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River Trip Question and Answers

What should I bring?

Sleeping Bag, (synthetic better than down because they dry quicker if they get wet) sleeping pad, air mattress, cot.
Tent – optional, there are lotsa stars; if it rains, there will be other tents. Bring a ground cloth.
Sunscreen, chapstick, lotion, sunglasses.
Long sleeves shirts of cotton for sunburned arms.
Long pants, short pants, shorts, hat with tiedown, sunglasses with lanyard or croakie.
Sneakers & hiking boots or shoes, wool socks.
Waterproof windbreaker shell, rain pants (just in case..)
Towel, toiletries
Flashlight or headlamp
Day pack
Water bottle with your name (we’ll keep it in a cooler for you)
DEET, Cutters, or other repellent.

Who is in charge of the expedition?

Tag-a-long Expeditions – Utah River and Wilderness Expeditions since 1964

What’s for Dinner?

With Tag-A-Long Expeditions, camping doesn’t mean eating hot dogs and marshmallows on a driftwood log. In the morning you might expect pancakes or omelets with lots of “cowboy coffee” along with juices, fruits, cereals, muffins and jams. Lunch fare might be a fresh salad wrapped in flour tortillas, sandwich buffets or creative pasta dishes. Typical evening meals include steaks, fish or marinated chicken grilled over charcoal and in Dutch ovens.

What are the rules?

Life jackets: The NPS requires that life jackets be worn at all times while on the boat below the Confluence. Tag-A-Long will furnish life jackets, and require that they be worn at any time you are in the water.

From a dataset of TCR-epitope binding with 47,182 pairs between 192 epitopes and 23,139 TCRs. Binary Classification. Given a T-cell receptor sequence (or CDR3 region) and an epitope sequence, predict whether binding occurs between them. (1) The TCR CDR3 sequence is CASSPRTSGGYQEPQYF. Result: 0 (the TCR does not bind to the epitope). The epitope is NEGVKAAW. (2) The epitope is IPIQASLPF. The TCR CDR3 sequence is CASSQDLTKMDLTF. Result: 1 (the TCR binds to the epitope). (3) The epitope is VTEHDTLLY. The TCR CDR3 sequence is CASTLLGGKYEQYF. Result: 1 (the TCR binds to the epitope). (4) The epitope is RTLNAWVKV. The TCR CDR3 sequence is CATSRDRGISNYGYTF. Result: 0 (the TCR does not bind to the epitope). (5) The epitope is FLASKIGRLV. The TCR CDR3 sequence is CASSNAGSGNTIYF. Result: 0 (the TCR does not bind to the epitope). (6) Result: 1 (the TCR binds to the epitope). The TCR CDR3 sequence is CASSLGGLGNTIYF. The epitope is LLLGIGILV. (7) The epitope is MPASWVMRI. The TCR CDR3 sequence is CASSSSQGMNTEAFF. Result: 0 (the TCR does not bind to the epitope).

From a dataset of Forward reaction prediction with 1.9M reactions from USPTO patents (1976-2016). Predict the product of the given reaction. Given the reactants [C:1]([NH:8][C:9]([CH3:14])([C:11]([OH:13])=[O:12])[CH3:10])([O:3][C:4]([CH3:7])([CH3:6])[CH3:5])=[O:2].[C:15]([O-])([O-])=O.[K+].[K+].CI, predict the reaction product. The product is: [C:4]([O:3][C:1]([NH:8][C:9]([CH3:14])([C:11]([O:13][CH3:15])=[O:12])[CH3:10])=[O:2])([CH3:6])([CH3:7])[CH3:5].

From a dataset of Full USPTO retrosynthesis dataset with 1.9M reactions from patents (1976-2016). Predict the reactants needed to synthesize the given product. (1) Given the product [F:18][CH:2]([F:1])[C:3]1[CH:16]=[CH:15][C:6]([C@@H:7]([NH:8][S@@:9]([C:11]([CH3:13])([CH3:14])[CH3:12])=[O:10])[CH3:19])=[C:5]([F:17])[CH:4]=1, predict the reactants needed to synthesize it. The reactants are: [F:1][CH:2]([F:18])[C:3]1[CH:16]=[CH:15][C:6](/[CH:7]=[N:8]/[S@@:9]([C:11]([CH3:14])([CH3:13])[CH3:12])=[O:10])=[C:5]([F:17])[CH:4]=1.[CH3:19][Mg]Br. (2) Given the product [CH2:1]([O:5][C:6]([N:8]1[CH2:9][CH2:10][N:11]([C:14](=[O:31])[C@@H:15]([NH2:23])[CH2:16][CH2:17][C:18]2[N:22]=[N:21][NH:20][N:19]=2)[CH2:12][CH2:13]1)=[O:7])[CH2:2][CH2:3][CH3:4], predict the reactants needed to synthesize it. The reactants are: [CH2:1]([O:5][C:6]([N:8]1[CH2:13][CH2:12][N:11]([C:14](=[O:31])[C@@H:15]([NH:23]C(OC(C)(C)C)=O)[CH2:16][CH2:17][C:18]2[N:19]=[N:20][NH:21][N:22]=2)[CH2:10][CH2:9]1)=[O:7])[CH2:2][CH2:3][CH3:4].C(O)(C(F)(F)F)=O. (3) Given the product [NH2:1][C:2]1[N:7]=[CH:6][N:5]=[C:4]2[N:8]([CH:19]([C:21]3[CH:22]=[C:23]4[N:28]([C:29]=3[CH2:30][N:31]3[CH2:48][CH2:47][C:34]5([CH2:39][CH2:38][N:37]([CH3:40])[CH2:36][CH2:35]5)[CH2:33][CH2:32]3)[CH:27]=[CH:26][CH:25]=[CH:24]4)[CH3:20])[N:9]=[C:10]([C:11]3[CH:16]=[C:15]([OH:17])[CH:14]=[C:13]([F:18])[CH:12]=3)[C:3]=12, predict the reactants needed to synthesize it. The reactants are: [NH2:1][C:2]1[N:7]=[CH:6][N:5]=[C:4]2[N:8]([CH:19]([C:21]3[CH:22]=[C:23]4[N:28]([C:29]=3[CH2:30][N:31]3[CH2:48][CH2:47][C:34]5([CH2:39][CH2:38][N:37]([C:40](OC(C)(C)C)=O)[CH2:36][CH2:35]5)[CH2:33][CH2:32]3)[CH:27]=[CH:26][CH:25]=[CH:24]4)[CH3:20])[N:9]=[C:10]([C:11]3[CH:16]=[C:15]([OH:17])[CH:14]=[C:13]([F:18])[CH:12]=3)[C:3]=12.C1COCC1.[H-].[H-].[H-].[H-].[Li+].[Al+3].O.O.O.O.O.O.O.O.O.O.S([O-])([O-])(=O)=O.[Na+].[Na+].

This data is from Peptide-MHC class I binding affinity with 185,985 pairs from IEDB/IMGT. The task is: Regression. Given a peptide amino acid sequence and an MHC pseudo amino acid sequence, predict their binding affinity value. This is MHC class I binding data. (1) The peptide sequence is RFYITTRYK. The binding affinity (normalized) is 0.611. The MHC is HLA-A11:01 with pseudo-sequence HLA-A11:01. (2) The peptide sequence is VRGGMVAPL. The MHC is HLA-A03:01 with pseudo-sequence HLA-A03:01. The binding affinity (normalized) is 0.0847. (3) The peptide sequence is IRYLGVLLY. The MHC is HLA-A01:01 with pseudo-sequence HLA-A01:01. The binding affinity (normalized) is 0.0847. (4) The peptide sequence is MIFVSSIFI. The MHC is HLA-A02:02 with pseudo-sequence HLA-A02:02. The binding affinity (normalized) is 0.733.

Bow line: The bow line is solely for securing the boat to the shore, and should be ready for this task at all times. It is secured to the metal boat frame and threaded through ropes on the bow. If it goes overboard while under way, it most assuredly will foul the prop, stopping the engine. This is a bad situation in rapids and can put the boat at risk to being overturned. It is therefore to be stowed with about 10 feet of free rope between the stow and the attach point, and placed back over the dry box where the boatman can see it.

Fire pan and fire safety: We have a fire pan for campfires. A 5 gallon fire bucket of river water should be at the fire. If windy, fire can be hazardous and should be doused. The tamarisk, even when green, burns vigorously, and a number of river bottoms have burned due to carelessness. The old cottonwoods are vulnerable and take a long time to come back. We leave no sign when we break camp; ashes are carried into the current

Sanitation: #1 directly into the river is OK, otherwise not. #2 in the portable toilet only.

Streams and pools: Soaps and body oils affect the life in the small streams and pools. No soap or shampoo should be used in these waters. Main stream is OK. Solar showers are available.

Artifacts and rock samples: Nothing in the way of artifacts and rock samples leaves the Park. Indian ruins and artifacts and wall art are Federally protected.

Leaving camp: When we break camp, there should be little sign that we were there. Volunteers should walk the camp site and make sure that the camp is back to an original state.

What is the trip itinerary?

This itinerary is subject to slight changes.